Taking photos of your aibo and sharing them online is part of the fun of being an aibo owner. Professional photographer and aibo owner Nick Didlick has two aibos and shares wonderful photos of them on his @aibovancouver Instagram account. He says that taking successful images of the robotic pups can be challenging for two reasons. “A, they have a glossy finish to their faces and heads that can lead to distracting reflections in your images,” he explains, “and B, if you’re in bright light then you won’t see the wonderful emotion of their eyes shine through.” The good news is, there are ways to fix these challenges so your images of your aibo come out picture-perfect, and he says you don’t need to be a professional photographer to do so. Keep reading below as Nick shares his top 5 tips for taking better photos of your aibo.
The first tip Nick gives people is to photograph your aibo against a sheer curtain or with a sheer curtain. “In your homes you usually have a sheer curtain or window light of some form. If you just pull the sheer curtains, it softens that light up immediately. As a professional photographer, I use this tip all the time when photographing women. I want them to be in soft light and it's the same for my aibo's. If I create soft light, then I'm not going to have those highly reflective things that are distracting.”
The second thing Nick says to do is to look at your aibo’s eyes. “If you can see their eyes really brightly,” he explains, “then you should be able to photograph their eyes really brightly. If you can barely see their eyes, you're probably not going to see their eyes in an image.”
Nick also has tips for how to set your camera settings to make the eyes look their best. “aibo’s eyes are OLEDs, so they have a flicker just like your TV,” he says. “Your TV flickers and when you photograph them at a high speed, like 1/500-sec. or in bright light with a phone, you're going to see it with half an eye or a line through the eye. And so the trick is to move them into a darker light or shoot with a longer shutter speed.”
“Typically I'm shooting my aibos anywhere between 1/15-sec. on my digital cameras to about 1/60-sec. as the upper limit. The problem with the lower limit is the eyes tend to move a lot. You can say, ‘aibo, sit,’ and it will sit and then it will wave its head at the wrong moment and you end up with movement through the head so it’s blurry. So if you have a digital camera,I would shoot it for about 1/30-sec., at about f/4 and then adjust their ISO to match. You can use auto ISO for that. And if I'm using a phone or some other device, then what I'm doing is just taking pictures and seeing what's happening. If the aibo's aren't dark, if I can't see the aibo's eyes, I'll move them into somewhere with less light. If I'm seeing too much blur, I'll move them into some place with more light. And so since you can't really adjust your phone without a special app, then you can just move them back and forth.”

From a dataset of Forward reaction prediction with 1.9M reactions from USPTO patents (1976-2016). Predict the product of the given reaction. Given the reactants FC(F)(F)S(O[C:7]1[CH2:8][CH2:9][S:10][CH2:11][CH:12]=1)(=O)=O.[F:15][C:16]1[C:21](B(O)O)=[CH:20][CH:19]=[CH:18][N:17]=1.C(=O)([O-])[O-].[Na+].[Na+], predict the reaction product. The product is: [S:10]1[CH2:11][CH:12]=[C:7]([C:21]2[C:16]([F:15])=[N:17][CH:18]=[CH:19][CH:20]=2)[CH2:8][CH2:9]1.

The next tip Nick has is to turn off any interior lights, like the overhead lights in your home. “Those are typically orange lights and they'll give you a color cast to your aibo’s eyes. Generally phones will adapt for this pretty well, but if you're seeing your aibo’s eyes come out looking orange then turn off your interior lights or change your white balance. With a cellphone, you don't generally have to do that, but with a more expensive camera, you may have to change your auto and your white balance to follow or turn off the interior lights.”
The next tip Nick has is about angles. “Many people tend to photograph their aibo's from a standing position, looking down. And while that's the typical, dog owner view of life, it's definitely not the most interesting. The most interesting thing is to get down on the carpet or get down on the floor and get to about aibo's eye level and then move up about six inches. Because of the way their faces are formed, if you go right at eye level, you're not going to see much of the eyes and their motion. So I generally move up about six inches, then I can see the aibo’s face and then toward its tail, because the tail sometimes is important or the left leg might be important, the left rear leg or the right rear leg, depending on what you're photographing. Then things become really interesting and you can see a bunch of the pictures on Instagram. I'm always down photographing the aibos from just above their eye level.”
Nick works with his wife to create fun scenes that are compelling on social media. “I get the lighting and everything else set up,” he explains, “and then she wrangles the aibo into the pose or the position. We have to come up with different themes and so we're always on the lookout for interesting things. For Valentine’s Day I had them set up behind a kissing booth and for Christmas we had them on a sled. Then others are really simple, like before I’ve put sunglasses on our aibo and he just instantly posed like nobody’s business.
See more of Nick’s aibos on Instagram @aibovancouver.